A study in 112 patients with a fever-induced Brugada type 1 ECG pattern showed that 26% carried a  SCN5A mutation and 80% had a positive sodium channel blocker challenge [ 2]. They found that the risk of ventricular fibrillation during follow-up was 0.9%, which is comparable with the risk in an asymptomatic individual with a spontaneous Brugada type 1 ECG [ 7].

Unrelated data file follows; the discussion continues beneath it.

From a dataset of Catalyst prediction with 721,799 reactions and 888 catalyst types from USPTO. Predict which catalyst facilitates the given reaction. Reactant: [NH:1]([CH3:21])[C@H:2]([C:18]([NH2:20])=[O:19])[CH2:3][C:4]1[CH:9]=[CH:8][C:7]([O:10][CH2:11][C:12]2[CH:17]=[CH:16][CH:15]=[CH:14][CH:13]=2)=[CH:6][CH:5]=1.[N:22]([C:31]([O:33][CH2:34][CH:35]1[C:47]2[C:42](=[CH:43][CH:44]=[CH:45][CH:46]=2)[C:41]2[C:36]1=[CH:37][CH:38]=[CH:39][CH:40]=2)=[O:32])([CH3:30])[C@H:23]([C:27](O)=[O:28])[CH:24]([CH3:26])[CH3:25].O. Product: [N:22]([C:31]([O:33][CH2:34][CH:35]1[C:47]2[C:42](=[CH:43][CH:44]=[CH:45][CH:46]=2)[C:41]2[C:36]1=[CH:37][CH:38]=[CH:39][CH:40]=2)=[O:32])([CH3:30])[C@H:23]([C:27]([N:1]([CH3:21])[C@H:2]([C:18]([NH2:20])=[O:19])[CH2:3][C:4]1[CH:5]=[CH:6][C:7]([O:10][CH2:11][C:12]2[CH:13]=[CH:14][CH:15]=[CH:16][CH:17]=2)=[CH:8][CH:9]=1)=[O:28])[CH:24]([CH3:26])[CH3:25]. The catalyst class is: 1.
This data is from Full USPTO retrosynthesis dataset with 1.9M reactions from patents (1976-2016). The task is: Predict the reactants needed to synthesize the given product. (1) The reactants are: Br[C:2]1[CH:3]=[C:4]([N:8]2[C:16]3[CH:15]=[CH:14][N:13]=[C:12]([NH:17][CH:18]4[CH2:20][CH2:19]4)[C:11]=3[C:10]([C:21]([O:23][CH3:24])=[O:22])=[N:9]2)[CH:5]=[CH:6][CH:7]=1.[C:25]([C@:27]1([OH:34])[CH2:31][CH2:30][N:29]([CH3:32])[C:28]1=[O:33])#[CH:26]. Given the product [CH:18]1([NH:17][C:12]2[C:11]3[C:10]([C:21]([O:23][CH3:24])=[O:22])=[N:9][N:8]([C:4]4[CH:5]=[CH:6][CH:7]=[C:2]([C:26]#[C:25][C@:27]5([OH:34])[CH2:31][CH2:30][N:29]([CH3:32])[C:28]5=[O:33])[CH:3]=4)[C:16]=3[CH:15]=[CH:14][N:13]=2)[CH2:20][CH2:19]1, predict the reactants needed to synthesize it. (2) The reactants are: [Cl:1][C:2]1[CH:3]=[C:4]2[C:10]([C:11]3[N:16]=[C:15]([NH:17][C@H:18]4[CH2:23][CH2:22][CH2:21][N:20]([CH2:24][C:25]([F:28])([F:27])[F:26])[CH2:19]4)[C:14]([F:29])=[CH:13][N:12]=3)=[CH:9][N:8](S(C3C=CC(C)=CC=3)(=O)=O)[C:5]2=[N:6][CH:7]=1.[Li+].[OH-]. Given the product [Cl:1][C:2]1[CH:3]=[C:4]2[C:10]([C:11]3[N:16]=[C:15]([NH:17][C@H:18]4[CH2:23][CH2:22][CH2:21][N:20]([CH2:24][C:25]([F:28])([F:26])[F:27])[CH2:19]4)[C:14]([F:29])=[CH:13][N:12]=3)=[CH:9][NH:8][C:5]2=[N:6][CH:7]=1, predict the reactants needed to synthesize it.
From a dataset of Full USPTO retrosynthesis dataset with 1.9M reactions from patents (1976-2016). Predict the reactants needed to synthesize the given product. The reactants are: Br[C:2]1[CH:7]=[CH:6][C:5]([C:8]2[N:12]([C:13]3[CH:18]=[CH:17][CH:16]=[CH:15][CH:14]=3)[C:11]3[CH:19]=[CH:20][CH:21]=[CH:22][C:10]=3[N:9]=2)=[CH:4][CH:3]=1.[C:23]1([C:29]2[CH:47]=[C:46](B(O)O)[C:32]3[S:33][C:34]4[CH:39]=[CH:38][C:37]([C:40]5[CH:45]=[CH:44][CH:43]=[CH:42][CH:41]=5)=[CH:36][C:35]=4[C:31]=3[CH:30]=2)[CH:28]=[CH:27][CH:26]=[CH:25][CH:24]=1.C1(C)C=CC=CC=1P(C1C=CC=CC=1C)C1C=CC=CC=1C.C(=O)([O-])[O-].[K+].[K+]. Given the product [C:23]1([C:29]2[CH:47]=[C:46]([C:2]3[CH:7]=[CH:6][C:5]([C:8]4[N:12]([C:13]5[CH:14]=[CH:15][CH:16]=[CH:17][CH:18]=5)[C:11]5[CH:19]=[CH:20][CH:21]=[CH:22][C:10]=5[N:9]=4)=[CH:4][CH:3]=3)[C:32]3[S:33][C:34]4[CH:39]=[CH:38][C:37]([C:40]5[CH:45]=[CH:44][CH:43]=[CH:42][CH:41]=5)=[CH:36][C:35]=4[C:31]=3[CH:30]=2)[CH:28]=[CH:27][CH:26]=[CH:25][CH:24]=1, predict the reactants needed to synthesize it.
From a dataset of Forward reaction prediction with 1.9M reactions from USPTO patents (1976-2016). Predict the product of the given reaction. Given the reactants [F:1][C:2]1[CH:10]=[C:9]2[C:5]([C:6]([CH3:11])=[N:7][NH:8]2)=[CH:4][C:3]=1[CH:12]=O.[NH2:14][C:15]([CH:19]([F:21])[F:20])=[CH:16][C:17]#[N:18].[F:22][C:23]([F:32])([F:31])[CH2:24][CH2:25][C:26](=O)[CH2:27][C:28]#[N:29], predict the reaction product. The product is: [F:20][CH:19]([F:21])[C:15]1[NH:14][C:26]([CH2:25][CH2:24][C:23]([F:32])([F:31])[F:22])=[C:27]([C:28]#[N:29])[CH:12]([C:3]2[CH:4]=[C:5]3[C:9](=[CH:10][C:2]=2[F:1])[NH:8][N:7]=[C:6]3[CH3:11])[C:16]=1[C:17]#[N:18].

Both patients described in this case report will have follow-up, including genetic testing. However, in our opinion an implantable cardioverter defibrillator is not indicated in these patients. Patient 1 had an obvious fever-induced Brugada type 1‑like ECG pattern, but was asymptomatic. In patient 2 it is possible that the syncope was non-arrhythmic and it is debatable whether the fever-induced Brugada pattern fulfils the diagnostic criteria of a type 1 pattern. In addition, fever can be effectively treated with antipyretic therapy, which probably reduces the risk of ventricular arrhythmias. Recently, Wu and colleagues described the potential COVID-19-associated risks in known patients with Brugada syndrome [ 8]. They recommended that febrile higher-risk patients, defined as patients without an implantable cardioverter defibrillator who 1) have a pathogenic or likely pathogenic SCN5A mutation, 2) are aged <26 or >70 years, or 3) have a spontaneous Brugada type 1 pattern or cardiac syncope, attend an emergency department. These recommendations now also apply to patient 2.